Many people refer to systemic lupus erythematosus by the acronym SLE or by the shortened name of lupus. According to the Mayo Clinic, age of onset is usually between the ages of 15 and 45. Lupus more often affects women than men.
SLE is an autoimmune disorder. This means that the body’s immune system starts attacking healthy tissue. If symptoms are severe enough, people with lupus can qualify for Social Security Disability.
What causes lupus?
Some people may have a predisposition to developing SLE in their genetic makeup. However, genetics alone do not appear to cause lupus. Scientists believe that it may require some sort of trigger from the environment to activate the disease. Examples of potential triggers include certain medications, infections and exposure to sunlight.
What are the symptoms of lupus?
Because SLE can affect different systems of the body, the symptoms may vary. One of the most characteristic symptoms is a distinctive facial rash resembling a butterfly that spreads over the cheeks and across the bridge of the nose. Other symptoms, called constitutional symptoms, can range in severity and duration:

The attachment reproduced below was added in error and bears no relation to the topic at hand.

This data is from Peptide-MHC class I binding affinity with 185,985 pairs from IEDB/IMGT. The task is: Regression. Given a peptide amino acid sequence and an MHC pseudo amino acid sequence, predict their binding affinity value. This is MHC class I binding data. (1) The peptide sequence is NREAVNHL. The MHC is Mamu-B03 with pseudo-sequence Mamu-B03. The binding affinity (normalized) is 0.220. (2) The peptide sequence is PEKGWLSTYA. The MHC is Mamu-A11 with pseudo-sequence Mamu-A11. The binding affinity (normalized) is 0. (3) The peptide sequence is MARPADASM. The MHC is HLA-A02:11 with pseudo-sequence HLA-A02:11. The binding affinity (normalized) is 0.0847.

Shortness of breath
When can lupus qualify for Social Security Disability?
A patient with SLE may experience symptom flares that occur repeatedly. In other words, symptoms may subside but keep coming back. According to the Social Security Administration, repeated lupus flares can qualify for SSD if they are severe enough to limit social functioning or activities of daily living and involve constitutional symptoms. Lupus may also qualify for SSD if it is moderately severe, causes constitutional symptoms and involves two or more body systems.